This is a very sad example of how dangerous it can be for councils to be as politicized as Haringey is. While there must obviously be a political slant to any governing council, the mistakes occur when political niceties ride roughshod over good governance and plain common sense. Haringey’s ruling Labour majority give no ear to anyone living in the predominantly LibDem Western half of the borough, yet use it as the cash-cow for much of the rest of the area. Likewise, mistakes like the tragic case of Baby P occur when the council becomes unwilling to be seen to acting unfairly to parents or carers who live in the more pro-Labour part of the borough. This, coupled with the morass of red tape that Haringey love to cover every aspect of their work in has created the circumstances for just such a tragedy to happen.The government has already made a point of sending in ‘hit-squads’ to deal with failing schools. So what about the failing councils?
Dear Lynne, the tabloids say it 3 times so it must be true, right? Who needs facts, job done. So much for the Lib Dem difference.Ben Morris.
I live in Haringey and have felt totally ashamed by the case of this small child to be a resident here. It was difficult to even read news reports about it for the sense of horror that arose. What I also suspect is that1) The reported news is the tip of the ice berg2) The Council needs a clean up – top to bottom, elected and non-elected – in all departments. 3) The Council needs a firm committment to being a Council for Haringey rather than a selection of people who work in Haringey.This may be an extrapolation but for me this event shed light on the nature of how things operate in this borough.During the bin mens strike the other year I wondered how many people working for the council lived in Haringey as the tardiness of the response and the general attitude at the time suggested that not many lived locally and therefore why should they really care – as in, care appropriately, in context and with understanding.Then I met a Haringey Council press officer on the bus. I was told that the stike was all over and everything was fine.This person was lovely and ernest but obviously not in touch, had not seen the streets and indeed was on the bus to catch a train to travel home to another borough. It was another 7+days before my stinking rat run of a street was cleaned up!How can I equate a rubbish strike with the death of this child? The hard-working street cleaners will no doubt have heard that council staff went on a £1,600 tea and cake ‘jolly’ at the Ritz to cheer themselves up – and will wonder that they had to work so hard and be so tough to get a pittance of increment on their wages.If the Council could not negotiate effectively for rubbish strike how could they cope with complex situations like this.Yes, people must lose their jobs as they have been shown to be neglectful of their duty of care and no – they must not get paid handsomely to go. They did not do their job and a vulnerable child died.Haringey will continue to get press headlines for all the wrong reasons as it does not seem to understand the definition of the word ‘Council’ and that they are tasked to serve the community for the better of the community rather than for themselves, no matter how well meaning they may be.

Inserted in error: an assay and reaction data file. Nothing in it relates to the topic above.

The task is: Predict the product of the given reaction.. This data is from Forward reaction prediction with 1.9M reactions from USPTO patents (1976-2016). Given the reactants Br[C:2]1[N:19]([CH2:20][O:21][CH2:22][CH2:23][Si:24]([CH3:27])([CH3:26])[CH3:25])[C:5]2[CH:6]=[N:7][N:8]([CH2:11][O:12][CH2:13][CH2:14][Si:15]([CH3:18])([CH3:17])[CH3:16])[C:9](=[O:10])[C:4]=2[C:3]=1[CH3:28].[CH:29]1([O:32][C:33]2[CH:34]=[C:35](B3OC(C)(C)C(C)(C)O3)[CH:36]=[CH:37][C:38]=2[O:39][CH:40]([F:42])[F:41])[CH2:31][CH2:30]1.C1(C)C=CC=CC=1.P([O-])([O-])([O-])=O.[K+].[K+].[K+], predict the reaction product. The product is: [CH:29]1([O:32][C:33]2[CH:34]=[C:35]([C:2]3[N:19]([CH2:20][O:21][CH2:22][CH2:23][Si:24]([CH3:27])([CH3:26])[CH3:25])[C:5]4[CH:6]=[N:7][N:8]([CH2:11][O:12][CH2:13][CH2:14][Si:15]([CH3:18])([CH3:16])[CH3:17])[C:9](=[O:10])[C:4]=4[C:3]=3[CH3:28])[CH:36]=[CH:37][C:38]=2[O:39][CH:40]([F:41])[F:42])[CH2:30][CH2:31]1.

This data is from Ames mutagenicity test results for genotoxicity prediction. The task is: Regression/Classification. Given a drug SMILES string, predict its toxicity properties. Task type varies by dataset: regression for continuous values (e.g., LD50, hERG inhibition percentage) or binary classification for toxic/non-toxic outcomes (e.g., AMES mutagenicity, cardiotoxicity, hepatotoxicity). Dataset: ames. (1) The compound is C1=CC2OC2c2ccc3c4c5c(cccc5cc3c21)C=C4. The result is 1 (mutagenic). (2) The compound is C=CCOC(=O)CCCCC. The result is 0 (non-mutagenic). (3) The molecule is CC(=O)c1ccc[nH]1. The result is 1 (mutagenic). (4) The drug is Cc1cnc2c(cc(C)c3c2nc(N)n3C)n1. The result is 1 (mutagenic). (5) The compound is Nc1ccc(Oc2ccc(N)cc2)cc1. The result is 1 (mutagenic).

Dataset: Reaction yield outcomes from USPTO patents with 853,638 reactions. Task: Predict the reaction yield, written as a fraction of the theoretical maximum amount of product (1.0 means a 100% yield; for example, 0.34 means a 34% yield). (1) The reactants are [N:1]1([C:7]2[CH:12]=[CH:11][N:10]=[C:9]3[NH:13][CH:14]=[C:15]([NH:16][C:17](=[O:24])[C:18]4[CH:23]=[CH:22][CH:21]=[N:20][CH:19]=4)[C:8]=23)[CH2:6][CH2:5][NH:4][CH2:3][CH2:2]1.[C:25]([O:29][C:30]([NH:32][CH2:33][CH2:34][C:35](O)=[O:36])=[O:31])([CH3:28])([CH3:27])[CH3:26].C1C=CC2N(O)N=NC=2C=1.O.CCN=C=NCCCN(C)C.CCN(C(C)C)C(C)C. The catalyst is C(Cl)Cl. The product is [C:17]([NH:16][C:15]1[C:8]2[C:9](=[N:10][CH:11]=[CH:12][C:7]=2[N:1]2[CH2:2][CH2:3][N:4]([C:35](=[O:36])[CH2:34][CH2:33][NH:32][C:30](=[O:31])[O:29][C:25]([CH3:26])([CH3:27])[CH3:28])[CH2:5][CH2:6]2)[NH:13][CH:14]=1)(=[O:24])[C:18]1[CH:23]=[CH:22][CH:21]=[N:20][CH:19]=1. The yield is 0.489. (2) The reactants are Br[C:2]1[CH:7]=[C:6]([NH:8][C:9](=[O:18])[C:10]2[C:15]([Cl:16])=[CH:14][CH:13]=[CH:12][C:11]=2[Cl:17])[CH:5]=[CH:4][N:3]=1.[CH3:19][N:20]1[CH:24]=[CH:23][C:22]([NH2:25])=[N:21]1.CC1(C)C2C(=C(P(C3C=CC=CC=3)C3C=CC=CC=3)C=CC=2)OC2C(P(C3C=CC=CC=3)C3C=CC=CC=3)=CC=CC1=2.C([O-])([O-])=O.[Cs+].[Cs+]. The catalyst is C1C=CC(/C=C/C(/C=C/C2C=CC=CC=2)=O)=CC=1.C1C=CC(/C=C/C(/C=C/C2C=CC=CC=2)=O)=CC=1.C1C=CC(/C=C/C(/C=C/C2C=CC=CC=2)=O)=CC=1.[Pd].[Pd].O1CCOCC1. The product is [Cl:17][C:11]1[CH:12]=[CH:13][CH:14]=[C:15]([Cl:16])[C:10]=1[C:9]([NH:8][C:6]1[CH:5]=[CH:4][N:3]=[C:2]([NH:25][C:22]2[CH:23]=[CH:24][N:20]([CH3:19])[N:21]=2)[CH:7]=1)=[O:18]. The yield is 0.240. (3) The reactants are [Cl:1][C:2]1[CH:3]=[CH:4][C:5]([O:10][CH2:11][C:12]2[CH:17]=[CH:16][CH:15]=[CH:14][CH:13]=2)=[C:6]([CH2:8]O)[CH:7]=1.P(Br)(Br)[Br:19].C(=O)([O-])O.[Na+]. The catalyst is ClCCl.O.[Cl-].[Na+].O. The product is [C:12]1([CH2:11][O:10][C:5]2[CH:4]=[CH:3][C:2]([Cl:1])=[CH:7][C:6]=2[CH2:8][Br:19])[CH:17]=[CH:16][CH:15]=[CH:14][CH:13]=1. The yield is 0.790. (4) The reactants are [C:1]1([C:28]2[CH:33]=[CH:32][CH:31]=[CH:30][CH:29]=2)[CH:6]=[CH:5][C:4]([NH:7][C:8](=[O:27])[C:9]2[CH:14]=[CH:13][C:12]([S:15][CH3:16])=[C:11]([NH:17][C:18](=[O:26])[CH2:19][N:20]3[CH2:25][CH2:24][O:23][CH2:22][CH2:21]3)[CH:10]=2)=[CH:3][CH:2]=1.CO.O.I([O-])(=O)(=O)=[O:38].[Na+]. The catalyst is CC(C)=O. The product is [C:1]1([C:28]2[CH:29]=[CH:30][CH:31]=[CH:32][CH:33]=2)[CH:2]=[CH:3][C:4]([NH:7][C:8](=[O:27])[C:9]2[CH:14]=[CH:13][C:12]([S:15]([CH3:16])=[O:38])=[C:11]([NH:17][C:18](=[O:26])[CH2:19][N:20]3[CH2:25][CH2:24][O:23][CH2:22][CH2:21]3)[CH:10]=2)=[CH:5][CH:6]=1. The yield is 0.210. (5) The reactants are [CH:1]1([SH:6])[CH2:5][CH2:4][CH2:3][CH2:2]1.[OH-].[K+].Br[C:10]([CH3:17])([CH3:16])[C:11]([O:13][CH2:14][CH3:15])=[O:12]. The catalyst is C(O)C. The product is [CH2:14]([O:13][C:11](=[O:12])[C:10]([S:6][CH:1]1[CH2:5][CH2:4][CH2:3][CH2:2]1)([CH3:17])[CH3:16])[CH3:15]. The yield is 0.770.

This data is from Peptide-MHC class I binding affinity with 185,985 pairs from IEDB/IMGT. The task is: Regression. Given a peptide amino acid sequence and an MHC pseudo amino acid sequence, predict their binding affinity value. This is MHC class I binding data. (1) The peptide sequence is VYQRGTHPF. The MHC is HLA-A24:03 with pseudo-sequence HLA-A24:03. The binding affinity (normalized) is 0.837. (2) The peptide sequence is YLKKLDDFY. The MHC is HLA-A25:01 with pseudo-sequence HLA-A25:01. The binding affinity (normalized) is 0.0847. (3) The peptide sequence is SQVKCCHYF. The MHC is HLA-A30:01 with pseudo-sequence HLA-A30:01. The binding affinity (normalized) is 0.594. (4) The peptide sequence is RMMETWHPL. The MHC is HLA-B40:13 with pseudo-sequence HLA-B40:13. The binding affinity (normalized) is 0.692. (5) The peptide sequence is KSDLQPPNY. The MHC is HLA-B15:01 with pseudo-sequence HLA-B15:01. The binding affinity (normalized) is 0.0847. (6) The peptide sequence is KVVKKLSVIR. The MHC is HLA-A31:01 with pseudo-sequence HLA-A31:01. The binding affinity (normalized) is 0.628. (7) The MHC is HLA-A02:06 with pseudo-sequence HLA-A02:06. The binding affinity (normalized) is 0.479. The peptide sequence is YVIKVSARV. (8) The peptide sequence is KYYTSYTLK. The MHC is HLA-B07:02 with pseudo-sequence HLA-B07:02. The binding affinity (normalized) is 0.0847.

Lynne, I’m interested in who has signed your Commons Motion calling for a public enquiry.Do you have a link?
Hi Old Holborn – it’s at http://edmi.parliament.uk/EDMi/EDMDetails.aspx?EDMID=36894&SESSION=891
Hiya LynneI followed the link from your article about encouraging fatherly involvement over on Liberal Conspiracy. It’s a excellent article and very much in keeping with my own views on the subject.Well done for endorsing the idea. It’s nice to see a politician who’s in touch with some fathers’ rights issues.It’s something that I’m studying at the moment, and I’d take it further and implement mandatory shared physical custody between both parents.Following on from that, don’t you think that shared custody, or at least greater involvement of the father, could have helped in the case of Baby P?
Michael – I think when we get the full facts it is unlikely that shared custody would really have made the difference – though the nature of these “what if…” questions is that we won’t ever know.I just think this family was so far from anything we know – I feel uncomfortable with comparisons to ‘normal’ separated, divorced or never together couples.